Ovarian Cancer Coverage from Every Angle

Case Study of Ovarian Mature Teratoma Examines Rare Tumor-to-Tumor Metastasis

By: Kayci Reyer
Posted: Friday, September 13, 2019

A case study published in Diagnostic Pathology reported a tumor-to-tumor metastasis from an appendiceal adenocarcinoma to an ovarian mature teratoma. This metastasis imitated the process of ovarian mature teratoma malignancy.

“To the best of our knowledge, the present case is the first case of tumor-to-tumor metastasis due to the metastasis of appendiceal adenocarcinoma to an ovarian mature teratoma. Awareness of this phenomenon is important to avoid an incorrect diagnosis and to select the appropriate therapy when unusual malignancies in ovarian mature teratomas are encountered,” concluded Masanori Yasuda, MD, PhD, of Saitama Medical University in Japan, and colleagues.

The tumor-to-tumor metastasis occurred in a Japanese woman (aged 67 years) who had originally been diagnosed with a mucinous carcinoma in an ovarian mature teratoma. One year after undergoing a total hysterectomy and bilateral salpingo-oophorectomy, the patient developed an appendiceal mass. Many malignant components present in the initial ovarian tumor were mirrored in the emergent mass.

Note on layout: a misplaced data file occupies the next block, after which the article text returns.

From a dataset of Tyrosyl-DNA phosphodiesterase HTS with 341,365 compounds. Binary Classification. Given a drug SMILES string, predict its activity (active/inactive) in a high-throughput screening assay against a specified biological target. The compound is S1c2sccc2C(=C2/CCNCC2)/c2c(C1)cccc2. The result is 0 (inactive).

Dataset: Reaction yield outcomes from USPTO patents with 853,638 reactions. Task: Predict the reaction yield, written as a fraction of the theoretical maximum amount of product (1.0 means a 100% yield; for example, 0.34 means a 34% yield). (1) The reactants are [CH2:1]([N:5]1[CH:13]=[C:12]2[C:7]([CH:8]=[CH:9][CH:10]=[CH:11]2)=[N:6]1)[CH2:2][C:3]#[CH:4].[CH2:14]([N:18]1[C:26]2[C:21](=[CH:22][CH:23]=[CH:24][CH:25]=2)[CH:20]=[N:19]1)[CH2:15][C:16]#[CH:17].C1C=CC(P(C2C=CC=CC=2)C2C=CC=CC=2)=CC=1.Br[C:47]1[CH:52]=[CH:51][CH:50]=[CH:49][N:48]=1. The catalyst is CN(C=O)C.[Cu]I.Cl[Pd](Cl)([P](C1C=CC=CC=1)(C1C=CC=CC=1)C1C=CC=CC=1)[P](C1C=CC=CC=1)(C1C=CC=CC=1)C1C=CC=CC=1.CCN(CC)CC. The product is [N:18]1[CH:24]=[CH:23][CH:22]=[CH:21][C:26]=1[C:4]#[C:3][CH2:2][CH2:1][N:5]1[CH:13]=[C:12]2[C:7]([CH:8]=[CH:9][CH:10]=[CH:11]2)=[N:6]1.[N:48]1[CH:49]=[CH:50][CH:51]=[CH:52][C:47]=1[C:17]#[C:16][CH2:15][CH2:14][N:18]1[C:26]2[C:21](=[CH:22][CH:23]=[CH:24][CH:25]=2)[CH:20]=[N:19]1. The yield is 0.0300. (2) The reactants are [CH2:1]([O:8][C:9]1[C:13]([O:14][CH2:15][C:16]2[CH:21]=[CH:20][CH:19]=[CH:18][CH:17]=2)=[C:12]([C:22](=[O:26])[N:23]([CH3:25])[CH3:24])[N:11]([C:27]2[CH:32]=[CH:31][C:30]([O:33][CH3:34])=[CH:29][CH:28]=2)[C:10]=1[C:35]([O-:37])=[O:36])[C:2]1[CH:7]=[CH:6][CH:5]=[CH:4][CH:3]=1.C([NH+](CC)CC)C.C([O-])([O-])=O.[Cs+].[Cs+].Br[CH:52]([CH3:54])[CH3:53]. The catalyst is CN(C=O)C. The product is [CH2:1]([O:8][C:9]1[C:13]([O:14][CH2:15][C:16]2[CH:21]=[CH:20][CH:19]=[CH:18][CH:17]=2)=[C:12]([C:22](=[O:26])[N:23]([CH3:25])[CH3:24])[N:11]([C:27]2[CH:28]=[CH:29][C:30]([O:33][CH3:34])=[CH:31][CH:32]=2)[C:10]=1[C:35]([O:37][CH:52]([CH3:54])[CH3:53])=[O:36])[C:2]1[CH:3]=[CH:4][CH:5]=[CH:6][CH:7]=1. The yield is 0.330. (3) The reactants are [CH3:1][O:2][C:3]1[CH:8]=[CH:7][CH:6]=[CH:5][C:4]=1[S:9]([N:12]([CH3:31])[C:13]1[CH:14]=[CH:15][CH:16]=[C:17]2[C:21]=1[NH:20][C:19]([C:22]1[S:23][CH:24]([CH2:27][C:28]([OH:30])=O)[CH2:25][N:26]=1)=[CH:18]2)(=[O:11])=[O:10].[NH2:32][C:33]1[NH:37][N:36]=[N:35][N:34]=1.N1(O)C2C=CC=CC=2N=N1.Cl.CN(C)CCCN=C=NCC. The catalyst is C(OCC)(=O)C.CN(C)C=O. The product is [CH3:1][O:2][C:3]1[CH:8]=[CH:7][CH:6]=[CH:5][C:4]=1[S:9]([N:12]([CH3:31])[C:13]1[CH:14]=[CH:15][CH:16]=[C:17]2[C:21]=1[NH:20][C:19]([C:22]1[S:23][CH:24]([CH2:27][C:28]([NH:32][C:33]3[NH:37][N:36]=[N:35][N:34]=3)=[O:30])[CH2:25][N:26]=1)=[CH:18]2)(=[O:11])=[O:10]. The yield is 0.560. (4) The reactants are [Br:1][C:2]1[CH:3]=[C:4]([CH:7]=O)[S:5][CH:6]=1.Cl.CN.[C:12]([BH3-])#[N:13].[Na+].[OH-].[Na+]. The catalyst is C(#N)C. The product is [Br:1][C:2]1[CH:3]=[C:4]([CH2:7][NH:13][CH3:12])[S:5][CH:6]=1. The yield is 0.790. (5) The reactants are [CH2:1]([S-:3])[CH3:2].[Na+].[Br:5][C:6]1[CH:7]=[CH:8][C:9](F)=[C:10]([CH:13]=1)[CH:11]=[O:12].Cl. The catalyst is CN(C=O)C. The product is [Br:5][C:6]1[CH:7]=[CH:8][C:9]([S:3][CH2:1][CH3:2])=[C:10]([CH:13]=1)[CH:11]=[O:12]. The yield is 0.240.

Due to suspicion that the appendiceal tumor was a malignant transformation of the ovarian tumor or a metastatic adenocarcinoma related to the digestive system, a cecum biopsy was performed. Both the appendiceal tumor and the ovarian teratoma tested positive for CK7, CK20, CDX-2, and SATB2, whereas neither showed signs of pax-8, estrogen or progesterone receptor, synaptophysin, or chromogranin. Signet ring features observed in mucinous cells of the adenocarcinoma were also similar to those found in the ovarian tumor.

Based on these findings, the adenocarcinoma was determined to be the primary tumor, an appendiceal goblet cell carcinoid that had metastasized to the right ovarian mature teratoma and invaded nearby lymph nodes. Although tumor resection was not possible, systemic chemotherapy has resulted in tumor-bearing survival, at a follow-up of 35 months after the initial surgery.

Disclosure: The study authors reported no conflicts of interest.

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